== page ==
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Project Power: Myth and Realities in Zimbabwean Politics

  • 1 month ago

Zimbabwe has been politically unstable for decades; its history is a history of fierce clashes that spreads over many years that incorporate the liberation struggle from 1965-1979, the Gukurahundi massacres from 1980-1987, the post-2000-2008election brutality, and the 2018 shootings after the elections, these among others have dug in divisions in various groups around the country. The state and its machinery and different political actors are at the center of the violent nature of the Zimbabwean populace. The Hobbiean world order rule the contact of all political actors, all engulfed in the quest for power and fulfillment of their Project Power. The power conflicts, instability, polarization, and understanding of the national question remain at the heart of the current crop of leaders across the political divide. Politics of populism and survival, elites’ pacts, poor leadership, injustices, and various cases of abuse of state and government power define the politicians of Zimbabwe’s power project at the expense of the masses of our people. 

 

Political populism refers to a political philosophy in which the country’s political elites articulate people’s grievances in ways that appeal to the ordinary, unemployed, and disadvantaged man and woman in the street, but in a manner that only serves their political agenda and goals. The primary goal would be to attain political power and all that comes with it. Thus, populism is about the people but not by the people and for the people. ZANU PF has proved beyond reasonable doubt that it has perfected the art of populism and appealing to people’s grievances to save its political purposes. History has shown that, in the liberation struggle, ZANU mobilized people against racial segregation and societal inequalities. At the same time, its political and military leaders lived lavish and flamboyant lifestyles in Lusaka and across the World. At the same time, the youth and general populace risked their lives in the jungle and at the frontline. A typical norm and exercise being copied and purified today by the opposition in both the MDC Alliance and the MDC-T camps, preaching peace and unity while fueling internal divisions and ethnic tensions and denigrating the democratic development of the state.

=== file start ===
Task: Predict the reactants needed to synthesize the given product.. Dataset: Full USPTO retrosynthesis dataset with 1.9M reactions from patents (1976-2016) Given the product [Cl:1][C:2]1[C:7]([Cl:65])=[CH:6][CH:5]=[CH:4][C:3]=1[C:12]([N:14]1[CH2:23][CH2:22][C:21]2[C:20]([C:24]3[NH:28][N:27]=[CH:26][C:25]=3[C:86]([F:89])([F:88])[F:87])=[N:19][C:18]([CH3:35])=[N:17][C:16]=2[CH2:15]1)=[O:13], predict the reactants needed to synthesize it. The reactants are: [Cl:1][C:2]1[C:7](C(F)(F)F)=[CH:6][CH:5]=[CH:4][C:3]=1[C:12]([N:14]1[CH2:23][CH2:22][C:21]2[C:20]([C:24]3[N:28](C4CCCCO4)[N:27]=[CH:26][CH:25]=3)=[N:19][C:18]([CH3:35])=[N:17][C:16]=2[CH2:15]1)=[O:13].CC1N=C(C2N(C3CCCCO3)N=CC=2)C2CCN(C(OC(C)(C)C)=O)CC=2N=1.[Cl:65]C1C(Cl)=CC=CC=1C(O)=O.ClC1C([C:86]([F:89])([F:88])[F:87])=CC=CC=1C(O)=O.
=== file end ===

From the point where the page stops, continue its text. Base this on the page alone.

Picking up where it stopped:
Zimbabwe is suffering from the repercussions of authoritarian populism and populism without principles by political actorsPopulist politicians in Zimbabwe tend to disdain formal democratic institutions, such as courts, legislatures, and regulatory agenciesThese, among others, are the critical features of the rule of law that can hold populists accountable or remove them from power. In contrast, populists view this state architecture as unnecessary and obstructive creations of corrupt and self-serving elites. As a result, they openly disparage and try to undermine these institutions. Personified politics and politics of populism had for years taken advantage of the people and threatened democracy by eroding formal institutions and undermining the values and norms of democracy.  

The digital and social media platforms had become battlegrounds and platforms for fueling threats of physical violence and tribalistic and homophobic exchanges between people who disagree on political ideologies and affiliations. Although the role of the digital media as an alternative form of participation through such activities as online petitioning, ‘‘clicktivism’’ and ‘‘hacktivism,’’ blogging, uses of social media for politics, citizen journalism, and the likes are appreciated, political actors in their power project have abused it. Judging from past experiences from different countries in the global south, media popularities have never transformed into votes, nor had it been a measure of political support. This suggests that citizens must converge, arm up, and represent themselves against selfish and brutal political elites.